If you or your little one has developed a cough, have you stopped to think about what kind of cough you’ve come down with? Unfortunately, there are many people who don't know the difference between a chesty cough and a dry cough, and may not end up taking the right cough relief medicine for their condition.
So, let's make sure that we understand the different types of cough, as well as some natural remedies that may help each type.
If you have a chesty cough, you might feel heavy or discomfort in the chest and lung area, with congestion that may lead you to have a cough that feels ‘wet’ - this could leave you coughing up mucus or phlegm. This is why a chesty cough is also known as a wet or productive cough.
A chesty cough might occur after or during a cold, and can often feel worse after you wake up in the morning.
Chesty coughs are usually associated with excess mucus in the chest. While we don't often enjoy coughing it up, mucus can actually serve a really important role in trapping unwanted particles such as dust and bacteria in our airways. When we develop a cold, our bodies often produce more mucus in attempt to help expel the mucus and those unwanted particles. This excess mucus then triggers our cough reflex to help remove the extra phlegm. This process is called expectoration.
Chesty coughs are usually helped with medicines called expectorants, which is simply something that can help break up the mucus so that your body can more easily expel it.
There are a number of natural remedies that are expectorants that have been known about for a long time. Perhaps one of the best-known examples is simple hot water and steam—whether it's a hot shower, or a steaming cup of tea, warm moist air and better fluid intake can help loosen mucus in your airway.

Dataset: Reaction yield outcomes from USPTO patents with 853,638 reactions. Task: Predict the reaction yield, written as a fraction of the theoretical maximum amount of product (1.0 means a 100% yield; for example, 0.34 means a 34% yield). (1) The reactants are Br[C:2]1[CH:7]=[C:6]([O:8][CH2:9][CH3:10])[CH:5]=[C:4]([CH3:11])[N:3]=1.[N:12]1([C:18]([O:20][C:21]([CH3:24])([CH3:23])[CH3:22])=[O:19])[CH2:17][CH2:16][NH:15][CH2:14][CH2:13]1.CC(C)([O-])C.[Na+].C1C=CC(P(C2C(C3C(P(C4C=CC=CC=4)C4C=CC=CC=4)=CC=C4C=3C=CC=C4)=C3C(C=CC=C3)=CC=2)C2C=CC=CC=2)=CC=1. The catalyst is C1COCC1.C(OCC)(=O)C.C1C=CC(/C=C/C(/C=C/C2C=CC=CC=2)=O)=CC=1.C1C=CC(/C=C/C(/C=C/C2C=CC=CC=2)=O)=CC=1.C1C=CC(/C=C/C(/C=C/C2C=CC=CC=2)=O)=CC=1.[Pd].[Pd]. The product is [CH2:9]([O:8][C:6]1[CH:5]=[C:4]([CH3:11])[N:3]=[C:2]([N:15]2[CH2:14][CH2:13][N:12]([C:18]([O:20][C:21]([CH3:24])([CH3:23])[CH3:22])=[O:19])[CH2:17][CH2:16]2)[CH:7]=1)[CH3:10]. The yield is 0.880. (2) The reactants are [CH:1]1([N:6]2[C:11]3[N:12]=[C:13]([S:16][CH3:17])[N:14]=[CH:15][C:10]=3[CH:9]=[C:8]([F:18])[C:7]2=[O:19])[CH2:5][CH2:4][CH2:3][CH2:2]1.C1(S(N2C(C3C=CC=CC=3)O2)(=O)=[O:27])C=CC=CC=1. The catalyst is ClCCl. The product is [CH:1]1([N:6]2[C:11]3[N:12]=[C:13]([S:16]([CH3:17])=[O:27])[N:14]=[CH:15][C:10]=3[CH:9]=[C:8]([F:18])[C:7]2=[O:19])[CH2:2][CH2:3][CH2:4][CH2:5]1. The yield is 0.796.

Ivy Leaf is another well-known naturally sourced remedy for chesty coughs. To help ease congestion and coughs due to a cold, try a medicine like Prospan which contains a specific extract of Ivy leaf, or Hedera helix, known as EA 575. Clinical research shows that this ivy leaf extract helps thin and loosen mucus in the chest, which helps to make your coughs more effective and less frequent.
A dry cough, in contrast, is a cough where no mucus or phlegm is produced. These coughs are also known as non-productive coughs.
A dry cough is often irritating, and is associated with a tickly throat.
Dry coughs can also be caused by colds, but may also occur because of external irritants such as cigarette smoke, dust, smoke, or allergies. You probably know the sort of cough we're talking about here—it's the one that a non-smoker gets when they enter a smoky room or that someone who has grass allergies or hay fever will get when their throat gets irritated.
While there are a number of natural remedies that may help relieve dry coughs, one of the more well-known options is honey, which may help soothe the lining of the tissues at the back of the throat. A dry cough could also be helped with medicines known as antitussives, which can help in suppressing the cough.
However, if you know that there is a clear external trigger for your dry cough, then you will most likely be best served by helping remove that directly.